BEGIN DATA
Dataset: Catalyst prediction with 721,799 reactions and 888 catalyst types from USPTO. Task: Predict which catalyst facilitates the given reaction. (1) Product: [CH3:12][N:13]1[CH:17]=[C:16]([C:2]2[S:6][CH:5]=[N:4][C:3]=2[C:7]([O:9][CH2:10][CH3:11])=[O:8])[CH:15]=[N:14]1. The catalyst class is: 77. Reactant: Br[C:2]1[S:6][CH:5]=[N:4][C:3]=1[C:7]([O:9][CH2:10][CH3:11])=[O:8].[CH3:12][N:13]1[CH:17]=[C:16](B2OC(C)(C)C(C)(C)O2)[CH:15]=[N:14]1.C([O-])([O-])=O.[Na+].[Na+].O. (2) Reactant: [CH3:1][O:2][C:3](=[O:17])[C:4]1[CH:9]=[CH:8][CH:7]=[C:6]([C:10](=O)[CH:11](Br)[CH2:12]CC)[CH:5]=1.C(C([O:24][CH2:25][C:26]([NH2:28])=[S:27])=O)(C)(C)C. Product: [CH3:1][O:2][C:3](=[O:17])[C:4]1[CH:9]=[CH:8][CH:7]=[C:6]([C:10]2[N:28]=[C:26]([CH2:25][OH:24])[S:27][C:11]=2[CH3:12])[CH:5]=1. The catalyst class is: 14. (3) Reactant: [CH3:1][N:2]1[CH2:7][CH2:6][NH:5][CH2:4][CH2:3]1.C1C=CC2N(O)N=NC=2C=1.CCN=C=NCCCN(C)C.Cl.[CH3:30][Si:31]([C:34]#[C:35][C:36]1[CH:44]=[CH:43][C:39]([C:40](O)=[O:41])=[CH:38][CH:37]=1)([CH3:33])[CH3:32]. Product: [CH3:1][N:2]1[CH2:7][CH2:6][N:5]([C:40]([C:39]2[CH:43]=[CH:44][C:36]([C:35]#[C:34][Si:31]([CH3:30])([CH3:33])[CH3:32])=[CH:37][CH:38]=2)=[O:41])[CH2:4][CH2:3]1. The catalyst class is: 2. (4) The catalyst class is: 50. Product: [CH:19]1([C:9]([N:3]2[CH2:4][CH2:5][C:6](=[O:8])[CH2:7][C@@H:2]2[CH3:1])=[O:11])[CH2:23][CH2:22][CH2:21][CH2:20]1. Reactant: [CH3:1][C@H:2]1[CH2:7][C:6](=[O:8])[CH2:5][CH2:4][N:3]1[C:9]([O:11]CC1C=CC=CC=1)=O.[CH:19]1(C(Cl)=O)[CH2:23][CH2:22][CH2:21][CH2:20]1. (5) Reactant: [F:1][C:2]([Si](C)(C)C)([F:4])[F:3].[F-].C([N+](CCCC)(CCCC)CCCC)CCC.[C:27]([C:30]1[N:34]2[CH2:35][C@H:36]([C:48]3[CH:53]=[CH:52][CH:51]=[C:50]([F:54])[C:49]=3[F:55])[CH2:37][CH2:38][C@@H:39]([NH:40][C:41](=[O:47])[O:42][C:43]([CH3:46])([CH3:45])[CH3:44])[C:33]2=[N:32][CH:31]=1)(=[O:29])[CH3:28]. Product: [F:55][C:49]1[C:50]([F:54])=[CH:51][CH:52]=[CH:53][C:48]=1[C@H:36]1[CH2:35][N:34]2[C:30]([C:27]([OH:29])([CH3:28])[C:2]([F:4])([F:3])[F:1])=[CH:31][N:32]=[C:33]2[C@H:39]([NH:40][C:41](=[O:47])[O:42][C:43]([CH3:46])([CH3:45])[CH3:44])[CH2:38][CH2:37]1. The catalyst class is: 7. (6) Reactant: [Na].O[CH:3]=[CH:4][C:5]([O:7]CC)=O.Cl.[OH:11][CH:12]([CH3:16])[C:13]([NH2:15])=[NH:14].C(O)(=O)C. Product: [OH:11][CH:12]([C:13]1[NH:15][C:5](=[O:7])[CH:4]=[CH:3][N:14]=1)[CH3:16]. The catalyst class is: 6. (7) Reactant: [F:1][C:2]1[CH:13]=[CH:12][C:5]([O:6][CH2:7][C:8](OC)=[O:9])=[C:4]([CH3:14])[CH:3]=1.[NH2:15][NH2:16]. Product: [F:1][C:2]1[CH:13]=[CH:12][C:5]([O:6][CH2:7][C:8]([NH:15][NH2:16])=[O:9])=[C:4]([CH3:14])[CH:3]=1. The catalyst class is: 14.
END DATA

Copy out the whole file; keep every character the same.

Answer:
Dataset: Catalyst prediction with 721,799 reactions and 888 catalyst types from USPTO. Task: Predict which catalyst facilitates the given reaction. (1) Product: [CH3:12][N:13]1[CH:17]=[C:16]([C:2]2[S:6][CH:5]=[N:4][C:3]=2[C:7]([O:9][CH2:10][CH3:11])=[O:8])[CH:15]=[N:14]1. The catalyst class is: 77. Reactant: Br[C:2]1[S:6][CH:5]=[N:4][C:3]=1[C:7]([O:9][CH2:10][CH3:11])=[O:8].[CH3:12][N:13]1[CH:17]=[C:16](B2OC(C)(C)C(C)(C)O2)[CH:15]=[N:14]1.C([O-])([O-])=O.[Na+].[Na+].O. (2) Reactant: [CH3:1][O:2][C:3](=[O:17])[C:4]1[CH:9]=[CH:8][CH:7]=[C:6]([C:10](=O)[CH:11](Br)[CH2:12]CC)[CH:5]=1.C(C([O:24][CH2:25][C:26]([NH2:28])=[S:27])=O)(C)(C)C. Product: [CH3:1][O:2][C:3](=[O:17])[C:4]1[CH:9]=[CH:8][CH:7]=[C:6]([C:10]2[N:28]=[C:26]([CH2:25][OH:24])[S:27][C:11]=2[CH3:12])[CH:5]=1. The catalyst class is: 14. (3) Reactant: [CH3:1][N:2]1[CH2:7][CH2:6][NH:5][CH2:4][CH2:3]1.C1C=CC2N(O)N=NC=2C=1.CCN=C=NCCCN(C)C.Cl.[CH3:30][Si:31]([C:34]#[C:35][C:36]1[CH:44]=[CH:43][C:39]([C:40](O)=[O:41])=[CH:38][CH:37]=1)([CH3:33])[CH3:32]. Product: [CH3:1][N:2]1[CH2:7][CH2:6][N:5]([C:40]([C:39]2[CH:43]=[CH:44][C:36]([C:35]#[C:34][Si:31]([CH3:30])([CH3:33])[CH3:32])=[CH:37][CH:38]=2)=[O:41])[CH2:4][CH2:3]1. The catalyst class is: 2. (4) The catalyst class is: 50. Product: [CH:19]1([C:9]([N:3]2[CH2:4][CH2:5][C:6](=[O:8])[CH2:7][C@@H:2]2[CH3:1])=[O:11])[CH2:23][CH2:22][CH2:21][CH2:20]1. Reactant: [CH3:1][C@H:2]1[CH2:7][C:6](=[O:8])[CH2:5][CH2:4][N:3]1[C:9]([O:11]CC1C=CC=CC=1)=O.[CH:19]1(C(Cl)=O)[CH2:23][CH2:22][CH2:21][CH2:20]1. (5) Reactant: [F:1][C:2]([Si](C)(C)C)([F:4])[F:3].[F-].C([N+](CCCC)(CCCC)CCCC)CCC.[C:27]([C:30]1[N:34]2[CH2:35][C@H:36]([C:48]3[CH:53]=[CH:52][CH:51]=[C:50]([F:54])[C:49]=3[F:55])[CH2:37][CH2:38][C@@H:39]([NH:40][C:41](=[O:47])[O:42][C:43]([CH3:46])([CH3:45])[CH3:44])[C:33]2=[N:32][CH:31]=1)(=[O:29])[CH3:28]. Product: [F:55][C:49]1[C:50]([F:54])=[CH:51][CH:52]=[CH:53][C:48]=1[C@H:36]1[CH2:35][N:34]2[C:30]([C:27]([OH:29])([CH3:28])[C:2]([F:4])([F:3])[F:1])=[CH:31][N:32]=[C:33]2[C@H:39]([NH:40][C:41](=[O:47])[O:42][C:43]([CH3:46])([CH3:45])[CH3:44])[CH2:38][CH2:37]1. The catalyst class is: 7. (6) Reactant: [Na].O[CH:3]=[CH:4][C:5]([O:7]CC)=O.Cl.[OH:11][CH:12]([CH3:16])[C:13]([NH2:15])=[NH:14].C(O)(=O)C. Product: [OH:11][CH:12]([C:13]1[NH:15][C:5](=[O:7])[CH:4]=[CH:3][N:14]=1)[CH3:16]. The catalyst class is: 6. (7) Reactant: [F:1][C:2]1[CH:13]=[CH:12][C:5]([O:6][CH2:7][C:8](OC)=[O:9])=[C:4]([CH3:14])[CH:3]=1.[NH2:15][NH2:16]. Product: [F:1][C:2]1[CH:13]=[CH:12][C:5]([O:6][CH2:7][C:8]([NH:15][NH2:16])=[O:9])=[C:4]([CH3:14])[CH:3]=1. The catalyst class is: 14.